Rangers fans criticise share deal for former director

A Rangers supporters' group has reacted angrily to former finance director Brian Stockbridge receiving a lucrative share option.

The Union of Fans believes he should not have received the stock, worth around £215,000.

The UoF also announced the closure of their Ibrox 1972 season ticket fund.

The decision was taken after the club's board refused to grant legal undertakings that Ibrox and Murray Park would not be used for loan security.

It was revealed in an announcement to the Stock Exchange that 714,285 shares were being issued after Stockbridge exercised a stock option that was part of his previous contract of employment.

Under the terms of his agreement, he was entitled to receive shares to the value of 2.5 times his annual salary - of £200,000 - with the amount of shares issued based upon the 70p valuation when Rangers International Football Club was launched on the Alternative Investment Market in December 2013.

At that price, 714,285 shares are worth £500,000, and Stockbridge only had to pay 1p per share as part of the agreement, effectively granting him a £214,000 bonus, based upon the current share price of 30p.

"The terms of Mr Stockbridge's share options entitlement were part of his contract of employment with The Rangers Football Club dated September 2012, as was agreed with the Charles Green consortium following the acquisition of the Rangers assets in June 2012," explained the club in a statement.

It seems the board are happy to continue to alienate the thousands of fans who have supported our efforts through the Ibrox 1972 fund

Union of Fans

"The exercise price of the option shares to which Mr Stockbridge became contractually entitled in September 2012 was 1p per share. He has paid the exercise price to the company.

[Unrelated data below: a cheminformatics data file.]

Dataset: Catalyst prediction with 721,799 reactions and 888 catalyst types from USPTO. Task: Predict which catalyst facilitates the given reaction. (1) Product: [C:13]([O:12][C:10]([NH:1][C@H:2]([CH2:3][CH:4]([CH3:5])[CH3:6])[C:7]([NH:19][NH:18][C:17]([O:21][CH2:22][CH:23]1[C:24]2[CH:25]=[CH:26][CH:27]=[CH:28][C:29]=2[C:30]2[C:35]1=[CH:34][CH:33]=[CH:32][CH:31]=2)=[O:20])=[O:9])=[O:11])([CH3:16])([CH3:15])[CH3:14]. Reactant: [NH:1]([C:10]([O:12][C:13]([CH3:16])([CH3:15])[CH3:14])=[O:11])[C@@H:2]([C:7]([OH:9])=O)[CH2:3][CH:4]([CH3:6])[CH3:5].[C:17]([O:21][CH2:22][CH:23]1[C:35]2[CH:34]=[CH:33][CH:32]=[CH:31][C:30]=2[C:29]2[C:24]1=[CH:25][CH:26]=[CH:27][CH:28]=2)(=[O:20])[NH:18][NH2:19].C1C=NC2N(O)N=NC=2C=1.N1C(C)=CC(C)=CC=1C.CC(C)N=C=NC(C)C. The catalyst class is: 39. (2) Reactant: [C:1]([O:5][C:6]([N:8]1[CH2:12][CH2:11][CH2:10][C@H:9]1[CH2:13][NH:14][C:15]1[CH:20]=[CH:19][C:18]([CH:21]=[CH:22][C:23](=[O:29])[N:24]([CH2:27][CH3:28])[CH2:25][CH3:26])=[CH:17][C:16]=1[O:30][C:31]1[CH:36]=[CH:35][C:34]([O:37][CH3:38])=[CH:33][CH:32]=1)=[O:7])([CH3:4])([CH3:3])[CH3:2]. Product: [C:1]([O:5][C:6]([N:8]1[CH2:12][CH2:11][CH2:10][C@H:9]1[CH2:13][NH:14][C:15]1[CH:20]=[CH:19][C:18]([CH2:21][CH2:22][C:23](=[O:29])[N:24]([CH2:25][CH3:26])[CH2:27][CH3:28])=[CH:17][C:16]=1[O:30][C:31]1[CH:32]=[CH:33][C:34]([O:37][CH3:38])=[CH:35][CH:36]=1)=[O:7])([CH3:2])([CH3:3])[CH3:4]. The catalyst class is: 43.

"The current board was legally compelled to issue the shares to Mr Stockbridge on these terms as it has no jurisdiction to amend, change or alter the share issue, whatever its opinion of this agreement - a legacy of the previous regime."

However, the UoF believe that the share option entitlement should have ended after the former finance director left the club in January 2014.

He had been the subject of a number of heated questions by shareholders at the AGM and chief executive Graham Wallace was critical of the previous running of the club in his business review.

"It is the current board's position that Brian Stockbridge was contractually entitled to these shares and it was therefore outwith their control. We reject this entirely," said UoF in a statement.

"That this board allowed a compromise agreement to be signed, on termination of Mr Stockbridge's contract, is a disgrace. His share option entitlement and any other financial benefit which Mr Stockbridge was due should have been removed as part of his contract termination.

"When a question was asked on this topic [at the AGM], the clear inference from (chairman) Mr (David) Somers was that this would not be an issue due to the option price of 70p, which at that time was almost twice the market value of the shares.

"Mr Somers gave the impression that the option would not be taken due to the drop in share value. At no point did either Mr Stockbridge or Mr Somers make it clear that this option could be exercised for 1p a share.

"Charles Green had a similar clause in his contract which entitled him to 1,028,571 shares. Can the board confirm whether this option was also allowed to remain following Mr Green's contract termination?"

The 1972 fund was launched to provide supporters with an alternative use for their season ticket money. The plan for the fund, backed by former captain Richard Gough and former director Dave King, was to only release the money to the board in return for season tickets if the directors provided legally binding undertakings that Ibrox and Murray Park would not be used for security against borrowings.

Despite a meeting with Wallace and other directors, and ongoing correspondence, no agreement could be reached, so the fund is to be disbanded and UoF are urging fans to only buy tickets on a game-by-game basis.

"Despite repeated attempts to engage with Graham Wallace and the board over the issue of a binding legal commitment not to sell or lease back Ibrox or Murray Park, we have been unable to come to any agreement.

"It seems the board are happy to continue to alienate the thousands of fans who have supported our efforts through the Ibrox 1972 fund.

"We are left with no option but to release all those who have supported the fund from their binding financial commitment. We urge fans not to give their money to this regime in a lump sum payment via season tickets and to support the team on a game-by-game basis."